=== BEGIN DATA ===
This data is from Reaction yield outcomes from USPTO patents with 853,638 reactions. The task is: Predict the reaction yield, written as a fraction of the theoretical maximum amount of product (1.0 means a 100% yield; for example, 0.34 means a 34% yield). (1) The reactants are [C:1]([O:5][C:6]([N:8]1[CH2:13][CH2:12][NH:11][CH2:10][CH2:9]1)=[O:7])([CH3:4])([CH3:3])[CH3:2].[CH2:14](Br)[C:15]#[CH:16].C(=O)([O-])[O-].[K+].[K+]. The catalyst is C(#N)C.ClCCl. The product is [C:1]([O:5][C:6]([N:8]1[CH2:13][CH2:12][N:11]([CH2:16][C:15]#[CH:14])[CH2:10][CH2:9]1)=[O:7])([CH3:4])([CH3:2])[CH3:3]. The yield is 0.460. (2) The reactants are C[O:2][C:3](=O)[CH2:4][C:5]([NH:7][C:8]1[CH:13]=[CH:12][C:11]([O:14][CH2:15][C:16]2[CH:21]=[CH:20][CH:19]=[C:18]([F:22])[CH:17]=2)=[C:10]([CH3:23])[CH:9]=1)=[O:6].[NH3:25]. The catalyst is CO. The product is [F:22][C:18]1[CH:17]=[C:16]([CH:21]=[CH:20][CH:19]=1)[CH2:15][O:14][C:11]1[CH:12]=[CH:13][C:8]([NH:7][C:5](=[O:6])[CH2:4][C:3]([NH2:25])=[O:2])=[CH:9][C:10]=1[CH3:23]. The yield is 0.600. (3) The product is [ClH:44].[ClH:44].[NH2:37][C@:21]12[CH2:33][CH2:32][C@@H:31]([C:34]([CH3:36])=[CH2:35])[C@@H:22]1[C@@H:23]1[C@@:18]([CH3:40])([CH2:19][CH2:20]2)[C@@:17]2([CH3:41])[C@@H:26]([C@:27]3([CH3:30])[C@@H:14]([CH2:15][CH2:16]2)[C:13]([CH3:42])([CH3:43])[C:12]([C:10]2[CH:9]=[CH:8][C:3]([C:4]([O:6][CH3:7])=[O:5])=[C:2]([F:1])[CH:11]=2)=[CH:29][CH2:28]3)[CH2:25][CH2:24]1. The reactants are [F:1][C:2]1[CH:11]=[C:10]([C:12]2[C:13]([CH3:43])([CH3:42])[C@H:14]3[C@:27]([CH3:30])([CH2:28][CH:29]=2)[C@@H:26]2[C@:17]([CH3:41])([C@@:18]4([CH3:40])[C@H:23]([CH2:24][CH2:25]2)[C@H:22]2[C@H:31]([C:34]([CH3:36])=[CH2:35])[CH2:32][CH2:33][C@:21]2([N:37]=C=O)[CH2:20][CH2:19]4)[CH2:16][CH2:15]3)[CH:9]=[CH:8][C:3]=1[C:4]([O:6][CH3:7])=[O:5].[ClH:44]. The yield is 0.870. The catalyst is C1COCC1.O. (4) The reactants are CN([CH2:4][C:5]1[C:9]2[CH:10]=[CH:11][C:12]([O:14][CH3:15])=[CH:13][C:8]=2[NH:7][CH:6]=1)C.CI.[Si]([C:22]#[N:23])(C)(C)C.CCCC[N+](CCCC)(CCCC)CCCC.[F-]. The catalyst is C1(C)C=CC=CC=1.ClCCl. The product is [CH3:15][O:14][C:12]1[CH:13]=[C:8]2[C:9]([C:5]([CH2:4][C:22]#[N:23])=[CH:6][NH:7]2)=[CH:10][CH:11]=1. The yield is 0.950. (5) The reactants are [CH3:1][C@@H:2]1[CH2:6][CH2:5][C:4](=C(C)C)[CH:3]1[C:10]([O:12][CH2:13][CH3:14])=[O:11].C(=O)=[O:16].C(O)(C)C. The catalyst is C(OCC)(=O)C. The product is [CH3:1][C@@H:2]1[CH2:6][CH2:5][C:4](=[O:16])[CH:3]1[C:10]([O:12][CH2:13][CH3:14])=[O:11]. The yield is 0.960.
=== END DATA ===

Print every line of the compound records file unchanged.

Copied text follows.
This data is from Reaction yield outcomes from USPTO patents with 853,638 reactions. The task is: Predict the reaction yield, written as a fraction of the theoretical maximum amount of product (1.0 means a 100% yield; for example, 0.34 means a 34% yield). (1) The reactants are [C:1]([O:5][C:6]([N:8]1[CH2:13][CH2:12][NH:11][CH2:10][CH2:9]1)=[O:7])([CH3:4])([CH3:3])[CH3:2].[CH2:14](Br)[C:15]#[CH:16].C(=O)([O-])[O-].[K+].[K+]. The catalyst is C(#N)C.ClCCl. The product is [C:1]([O:5][C:6]([N:8]1[CH2:13][CH2:12][N:11]([CH2:16][C:15]#[CH:14])[CH2:10][CH2:9]1)=[O:7])([CH3:4])([CH3:2])[CH3:3]. The yield is 0.460. (2) The reactants are C[O:2][C:3](=O)[CH2:4][C:5]([NH:7][C:8]1[CH:13]=[CH:12][C:11]([O:14][CH2:15][C:16]2[CH:21]=[CH:20][CH:19]=[C:18]([F:22])[CH:17]=2)=[C:10]([CH3:23])[CH:9]=1)=[O:6].[NH3:25]. The catalyst is CO. The product is [F:22][C:18]1[CH:17]=[C:16]([CH:21]=[CH:20][CH:19]=1)[CH2:15][O:14][C:11]1[CH:12]=[CH:13][C:8]([NH:7][C:5](=[O:6])[CH2:4][C:3]([NH2:25])=[O:2])=[CH:9][C:10]=1[CH3:23]. The yield is 0.600. (3) The product is [ClH:44].[ClH:44].[NH2:37][C@:21]12[CH2:33][CH2:32][C@@H:31]([C:34]([CH3:36])=[CH2:35])[C@@H:22]1[C@@H:23]1[C@@:18]([CH3:40])([CH2:19][CH2:20]2)[C@@:17]2([CH3:41])[C@@H:26]([C@:27]3([CH3:30])[C@@H:14]([CH2:15][CH2:16]2)[C:13]([CH3:42])([CH3:43])[C:12]([C:10]2[CH:9]=[CH:8][C:3]([C:4]([O:6][CH3:7])=[O:5])=[C:2]([F:1])[CH:11]=2)=[CH:29][CH2:28]3)[CH2:25][CH2:24]1. The reactants are [F:1][C:2]1[CH:11]=[C:10]([C:12]2[C:13]([CH3:43])([CH3:42])[C@H:14]3[C@:27]([CH3:30])([CH2:28][CH:29]=2)[C@@H:26]2[C@:17]([CH3:41])([C@@:18]4([CH3:40])[C@H:23]([CH2:24][CH2:25]2)[C@H:22]2[C@H:31]([C:34]([CH3:36])=[CH2:35])[CH2:32][CH2:33][C@:21]2([N:37]=C=O)[CH2:20][CH2:19]4)[CH2:16][CH2:15]3)[CH:9]=[CH:8][C:3]=1[C:4]([O:6][CH3:7])=[O:5].[ClH:44]. The yield is 0.870. The catalyst is C1COCC1.O. (4) The reactants are CN([CH2:4][C:5]1[C:9]2[CH:10]=[CH:11][C:12]([O:14][CH3:15])=[CH:13][C:8]=2[NH:7][CH:6]=1)C.CI.[Si]([C:22]#[N:23])(C)(C)C.CCCC[N+](CCCC)(CCCC)CCCC.[F-]. The catalyst is C1(C)C=CC=CC=1.ClCCl. The product is [CH3:15][O:14][C:12]1[CH:13]=[C:8]2[C:9]([C:5]([CH2:4][C:22]#[N:23])=[CH:6][NH:7]2)=[CH:10][CH:11]=1. The yield is 0.950. (5) The reactants are [CH3:1][C@@H:2]1[CH2:6][CH2:5][C:4](=C(C)C)[CH:3]1[C:10]([O:12][CH2:13][CH3:14])=[O:11].C(=O)=[O:16].C(O)(C)C. The catalyst is C(OCC)(=O)C. The product is [CH3:1][C@@H:2]1[CH2:6][CH2:5][C:4](=[O:16])[CH:3]1[C:10]([O:12][CH2:13][CH3:14])=[O:11]. The yield is 0.960.